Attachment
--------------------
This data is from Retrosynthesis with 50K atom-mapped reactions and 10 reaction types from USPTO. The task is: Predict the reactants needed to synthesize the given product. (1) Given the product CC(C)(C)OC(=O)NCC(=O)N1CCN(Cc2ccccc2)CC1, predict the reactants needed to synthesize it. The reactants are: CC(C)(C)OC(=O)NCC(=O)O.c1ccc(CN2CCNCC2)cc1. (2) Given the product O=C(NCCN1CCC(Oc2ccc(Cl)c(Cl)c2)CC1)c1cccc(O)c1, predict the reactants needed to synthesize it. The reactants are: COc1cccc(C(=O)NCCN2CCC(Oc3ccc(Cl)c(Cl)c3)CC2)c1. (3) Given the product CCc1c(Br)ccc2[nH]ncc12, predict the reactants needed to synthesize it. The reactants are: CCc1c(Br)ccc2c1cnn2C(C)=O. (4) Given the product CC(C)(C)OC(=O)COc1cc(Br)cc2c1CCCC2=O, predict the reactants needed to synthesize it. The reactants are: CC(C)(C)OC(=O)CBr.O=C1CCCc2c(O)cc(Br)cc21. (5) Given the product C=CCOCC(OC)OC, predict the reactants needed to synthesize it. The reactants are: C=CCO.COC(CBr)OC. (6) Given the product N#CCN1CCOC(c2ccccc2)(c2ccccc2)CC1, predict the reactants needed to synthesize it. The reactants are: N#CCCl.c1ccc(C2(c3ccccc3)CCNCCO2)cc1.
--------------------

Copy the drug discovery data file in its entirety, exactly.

This data is from Retrosynthesis with 50K atom-mapped reactions and 10 reaction types from USPTO. The task is: Predict the reactants needed to synthesize the given product. (1) Given the product CC(C)(C)OC(=O)NCC(=O)N1CCN(Cc2ccccc2)CC1, predict the reactants needed to synthesize it. The reactants are: CC(C)(C)OC(=O)NCC(=O)O.c1ccc(CN2CCNCC2)cc1. (2) Given the product O=C(NCCN1CCC(Oc2ccc(Cl)c(Cl)c2)CC1)c1cccc(O)c1, predict the reactants needed to synthesize it. The reactants are: COc1cccc(C(=O)NCCN2CCC(Oc3ccc(Cl)c(Cl)c3)CC2)c1. (3) Given the product CCc1c(Br)ccc2[nH]ncc12, predict the reactants needed to synthesize it. The reactants are: CCc1c(Br)ccc2c1cnn2C(C)=O. (4) Given the product CC(C)(C)OC(=O)COc1cc(Br)cc2c1CCCC2=O, predict the reactants needed to synthesize it. The reactants are: CC(C)(C)OC(=O)CBr.O=C1CCCc2c(O)cc(Br)cc21. (5) Given the product C=CCOCC(OC)OC, predict the reactants needed to synthesize it. The reactants are: C=CCO.COC(CBr)OC. (6) Given the product N#CCN1CCOC(c2ccccc2)(c2ccccc2)CC1, predict the reactants needed to synthesize it. The reactants are: N#CCCl.c1ccc(C2(c3ccccc3)CCNCCO2)cc1.